And Element and do_stuff are actually part of separate traits so I didn't end up having to make a phony TheElementType either (so much for my theory that that was helping hide the structure).

In the end my solution looks like this:

use std::marker::PhantomData;

pub trait Space {
    type Element;
}

pub trait DoStuff: Space {
    fn do_stuff<'a, I>(&self, elements: I)
    where
        I: IntoIterator<Item = &'a Self::Element>,
        Self::Element: 'a;
}

pub struct OptionSpace<S> {
    pub inner: S,
}

impl<S: Space> Space for OptionSpace<S> {
    type Element = Option<<S as Space>::Element>;
}

impl<S: Space> PhantomDoStuff for OptionSpace<S> {
    fn phantom_do_stuff<'a, I>(
        &self, 
        _elements: I,
        _marker: PhantomData<&'a Self::Element>)
    where
        I: IntoIterator<Item = &'a Self::Element>,
        Self::Element: 'a,
    {
        // Implementation here
    }
}

impl<S: Space> DoStuff for OptionSpace<S>
where
    OptionSpace<S>: PhantomDoStuff
{
    fn do_stuff<'a, I>(&self, elements: I)
    where
        I: IntoIterator<Item = &'a Self::Element>,
        Self::Element: 'a
    {
        self.phantom_do_stuff(elements, PhantomData)
    }
}

pub trait PhantomDoStuff: Space {
    fn phantom_do_stuff<'a, I>(
        &self,
        elements: I,
        _marker: PhantomData<&'a Self::Element>)
    where
        I: IntoIterator<Item = &'a Self::Element>,
        Self::Element: 'a;
}

(playground)

Edit: Actually this doesn't work. The interface type-checks but Self::Element is treated as arbitrary not as a an Option<_>. And OptionSpace<S> : Space<Element = Option<<S as Space>::Element>> just brings back the original lifetime error. Back to using PhantomData.

I've found an even better work-around for the case of separate Space and DoStuff traits. No PhantomData necessary!
It turns out that all it takes is adding OptionSpace<S>: Space in impl<S> DoStuff for Space.
:roll_eyes:

pub trait Space {
    type Element;
}

pub trait DoStuff: Space {
    fn do_stuff<'a, I>(&self, elements: I)
    where
        I: IntoIterator<Item = &'a Self::Element>,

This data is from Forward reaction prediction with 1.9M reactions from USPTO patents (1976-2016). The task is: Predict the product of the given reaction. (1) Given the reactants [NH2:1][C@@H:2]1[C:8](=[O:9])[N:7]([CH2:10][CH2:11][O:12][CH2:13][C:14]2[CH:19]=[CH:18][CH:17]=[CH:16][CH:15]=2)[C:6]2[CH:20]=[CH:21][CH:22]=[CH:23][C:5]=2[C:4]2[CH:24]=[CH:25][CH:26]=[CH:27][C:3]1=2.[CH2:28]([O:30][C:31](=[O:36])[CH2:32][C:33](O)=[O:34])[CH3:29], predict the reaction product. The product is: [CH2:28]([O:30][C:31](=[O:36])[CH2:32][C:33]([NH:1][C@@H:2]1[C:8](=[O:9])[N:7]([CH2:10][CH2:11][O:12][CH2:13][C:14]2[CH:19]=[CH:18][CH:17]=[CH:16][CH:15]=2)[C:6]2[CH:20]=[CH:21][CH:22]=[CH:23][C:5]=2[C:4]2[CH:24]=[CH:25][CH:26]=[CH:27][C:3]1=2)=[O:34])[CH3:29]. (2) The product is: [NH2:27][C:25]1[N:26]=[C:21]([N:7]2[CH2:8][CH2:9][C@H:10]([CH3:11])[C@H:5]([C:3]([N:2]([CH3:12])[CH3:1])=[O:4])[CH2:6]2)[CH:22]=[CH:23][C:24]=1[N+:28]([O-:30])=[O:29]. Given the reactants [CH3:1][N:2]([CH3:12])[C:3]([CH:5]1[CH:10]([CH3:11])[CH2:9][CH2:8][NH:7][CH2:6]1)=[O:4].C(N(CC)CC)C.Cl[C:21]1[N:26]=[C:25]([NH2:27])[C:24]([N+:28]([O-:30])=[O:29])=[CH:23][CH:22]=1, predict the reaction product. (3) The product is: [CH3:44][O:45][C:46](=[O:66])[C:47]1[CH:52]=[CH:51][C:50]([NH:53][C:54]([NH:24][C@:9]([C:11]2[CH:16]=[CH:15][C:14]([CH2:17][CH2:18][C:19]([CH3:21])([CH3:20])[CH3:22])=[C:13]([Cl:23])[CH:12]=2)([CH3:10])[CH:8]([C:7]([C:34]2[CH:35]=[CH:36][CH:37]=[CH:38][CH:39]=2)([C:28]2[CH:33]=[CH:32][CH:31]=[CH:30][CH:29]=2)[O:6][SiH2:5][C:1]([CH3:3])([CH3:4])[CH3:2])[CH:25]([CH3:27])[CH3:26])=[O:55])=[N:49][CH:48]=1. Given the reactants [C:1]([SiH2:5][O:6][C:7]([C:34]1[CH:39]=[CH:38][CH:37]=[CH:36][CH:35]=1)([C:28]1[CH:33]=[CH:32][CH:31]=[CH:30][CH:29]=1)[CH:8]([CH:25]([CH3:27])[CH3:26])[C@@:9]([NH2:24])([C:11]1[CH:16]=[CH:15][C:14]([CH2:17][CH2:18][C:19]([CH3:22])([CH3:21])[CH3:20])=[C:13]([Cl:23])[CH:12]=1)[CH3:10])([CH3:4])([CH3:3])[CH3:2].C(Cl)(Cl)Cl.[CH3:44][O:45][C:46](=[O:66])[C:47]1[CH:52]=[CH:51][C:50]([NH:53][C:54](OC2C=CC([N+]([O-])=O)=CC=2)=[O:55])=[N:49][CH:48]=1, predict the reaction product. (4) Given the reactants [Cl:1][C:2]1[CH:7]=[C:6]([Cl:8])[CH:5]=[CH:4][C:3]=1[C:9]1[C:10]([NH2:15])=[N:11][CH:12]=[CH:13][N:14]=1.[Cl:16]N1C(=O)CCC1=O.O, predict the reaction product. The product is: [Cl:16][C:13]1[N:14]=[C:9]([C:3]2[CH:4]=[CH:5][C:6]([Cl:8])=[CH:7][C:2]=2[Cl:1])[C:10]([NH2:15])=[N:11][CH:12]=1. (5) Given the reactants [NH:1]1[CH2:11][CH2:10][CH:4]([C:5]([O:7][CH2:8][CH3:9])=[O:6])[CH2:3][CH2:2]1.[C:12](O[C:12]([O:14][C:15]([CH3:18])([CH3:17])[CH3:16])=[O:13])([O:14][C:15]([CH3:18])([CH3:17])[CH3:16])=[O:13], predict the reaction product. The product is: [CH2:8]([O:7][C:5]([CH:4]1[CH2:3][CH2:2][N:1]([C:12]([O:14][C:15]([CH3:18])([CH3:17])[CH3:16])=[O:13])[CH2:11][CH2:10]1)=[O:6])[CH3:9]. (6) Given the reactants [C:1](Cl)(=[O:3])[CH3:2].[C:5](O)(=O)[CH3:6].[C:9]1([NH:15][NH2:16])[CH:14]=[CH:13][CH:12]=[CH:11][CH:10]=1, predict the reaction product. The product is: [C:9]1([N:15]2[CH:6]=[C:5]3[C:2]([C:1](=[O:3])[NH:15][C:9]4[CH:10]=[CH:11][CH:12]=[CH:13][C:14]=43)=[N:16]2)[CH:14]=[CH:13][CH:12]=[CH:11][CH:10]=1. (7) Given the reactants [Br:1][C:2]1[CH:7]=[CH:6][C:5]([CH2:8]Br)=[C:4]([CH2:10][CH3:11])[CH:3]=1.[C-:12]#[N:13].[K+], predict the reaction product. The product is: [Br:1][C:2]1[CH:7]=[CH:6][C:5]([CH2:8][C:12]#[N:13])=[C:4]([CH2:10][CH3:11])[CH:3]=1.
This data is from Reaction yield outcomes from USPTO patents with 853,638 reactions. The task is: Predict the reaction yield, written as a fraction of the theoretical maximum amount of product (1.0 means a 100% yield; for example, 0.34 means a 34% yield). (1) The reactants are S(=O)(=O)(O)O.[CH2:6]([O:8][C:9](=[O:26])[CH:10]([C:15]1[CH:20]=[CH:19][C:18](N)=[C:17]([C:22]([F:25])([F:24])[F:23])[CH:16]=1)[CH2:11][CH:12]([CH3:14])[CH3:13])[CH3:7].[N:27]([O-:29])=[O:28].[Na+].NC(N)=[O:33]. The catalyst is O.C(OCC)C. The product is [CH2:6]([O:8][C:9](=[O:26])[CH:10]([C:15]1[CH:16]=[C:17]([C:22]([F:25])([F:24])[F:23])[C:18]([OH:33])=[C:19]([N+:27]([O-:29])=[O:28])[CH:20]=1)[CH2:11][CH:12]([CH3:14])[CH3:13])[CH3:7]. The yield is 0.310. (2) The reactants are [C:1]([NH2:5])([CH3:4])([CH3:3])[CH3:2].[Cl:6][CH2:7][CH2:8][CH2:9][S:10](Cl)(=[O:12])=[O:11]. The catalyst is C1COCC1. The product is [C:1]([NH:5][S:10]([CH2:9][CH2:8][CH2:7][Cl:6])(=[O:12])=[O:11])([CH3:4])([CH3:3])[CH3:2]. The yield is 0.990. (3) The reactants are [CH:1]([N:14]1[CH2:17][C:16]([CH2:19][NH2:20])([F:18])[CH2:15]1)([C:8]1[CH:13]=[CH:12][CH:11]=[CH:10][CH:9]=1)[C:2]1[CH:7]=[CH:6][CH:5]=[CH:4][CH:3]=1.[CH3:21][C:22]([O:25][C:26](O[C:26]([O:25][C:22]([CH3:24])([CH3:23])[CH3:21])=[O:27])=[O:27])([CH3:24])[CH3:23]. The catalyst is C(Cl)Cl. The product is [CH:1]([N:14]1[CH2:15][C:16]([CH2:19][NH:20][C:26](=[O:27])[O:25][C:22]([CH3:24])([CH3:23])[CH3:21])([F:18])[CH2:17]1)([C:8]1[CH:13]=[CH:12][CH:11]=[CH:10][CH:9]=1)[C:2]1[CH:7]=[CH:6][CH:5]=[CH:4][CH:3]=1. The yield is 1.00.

Self::Element: 'a;
}

pub struct OptionSpace<S> {
    pub inner: S,
}

impl<S: Space> Space for OptionSpace<S> {
    type Element = Option<<S as Space>::Element>;
}

impl<S: Space> DoStuff for OptionSpace<S>
where
    OptionSpace<S>: Space
{
    fn do_stuff<'a, I>(&self, _elements: I)
    where
        I: IntoIterator<Item = &'a Self::Element>,
        Self::Element: 'a
    {
        // Implementation here
    }
}

(playground)

I think I have a more complete understanding now of why steffahn's solution works. (Posting here for the sake of anyone else who might run into a similar issue, and in order to be corrected if I'm wrong).

So there are two parts. The first part is to write down an implementation for do_stuff that compiles, but with a different interface. This is SpaceImplementationHelper::the_do_stuff_implementation. It adds _marker: PhantomData<&'a Self::TheElementType> in order to solve the compiler's lifetime complaint.
This works because the compiler automatically infers lifetimes bounds for references that appear in the argument list. Originally the reference only appeared as a trait bound so the lifetime bound wasn't inferred automatically, and a bug/flaw in the compiler means it would not accept the lifetime bound given explicitly.

The second part is to connect this implementation with a trait implementation for Space (or DoStuff in the two-trait version) under the original interface. For whatever reason, rust only refuses to accept a lifetime bound for Self::Element if it knows that Self::Element = Option<_>. So the trick to successfully compile an implementation for Space (DoStuff) is to hide the structure of Self::Element from the compiler.

In steffahn's solution, this is accomplished by

impl<S> Space for S
where
    S: SpaceImplementationHelper
{
    type Element = S::TheElementType;

As far as the compiler is concerned, SpaceImplementationHelper::TheElementType could be anything, so Element can also be anything, and is not known to be Option<_>. It might also be the case that even if TheElementType were known to be Option<_>, the assignment type Element = S::TheElementType without any wrapping types would be enough to avoid triggering the lifetime bug. I'm not sure about this part.

In any case, in the implementation of Space::do_stuff, the compiler doesn't know that Self::Element is Option<_> so it accepts the bound Self::Element: 'a and the code compiles.

My first two-trait solution (the one that works) shows that it's not necessary to have a separate TheElementType trait to obfuscate the structure of Self::Element from the compiler, adding Option<S>: PhantomDoStuff works instead.

impl<S: Space> DoStuff for OptionSpace<S>
where
    OptionSpace<S>: PhantomDoStuff

I think what's going on here is that usually rust sees impl DoStuff for OptionSpace<S> using Self::Element, finds impl Space for OptionSpace<S> and knows that Element = Option<<S as Space>::Element>, triggering the bug. However, with OptionSpace<S>: PhantomDoStuff it just treats PhantomDoStuff as a generic bound without considering any pre-existing relationships/impls. As a generic bound PhantomDoStuff: Space so PhantomDoStuff implies the existence of the associated type Element, but without any particular structure (because existing impls are ignored here). Finally, the Self::Element implied by OptionSpace<S>: PhantomDoStuff (aka Self: PhantomDoStuff) takes precedence over the Self::Element implied by impl Space for OptionSpace<S>. This means that when we get to the implementation for Space::do_stuff, rust just thinks that Self::Element has no internal structure, which avoids triggering the bug and allows the code to compile.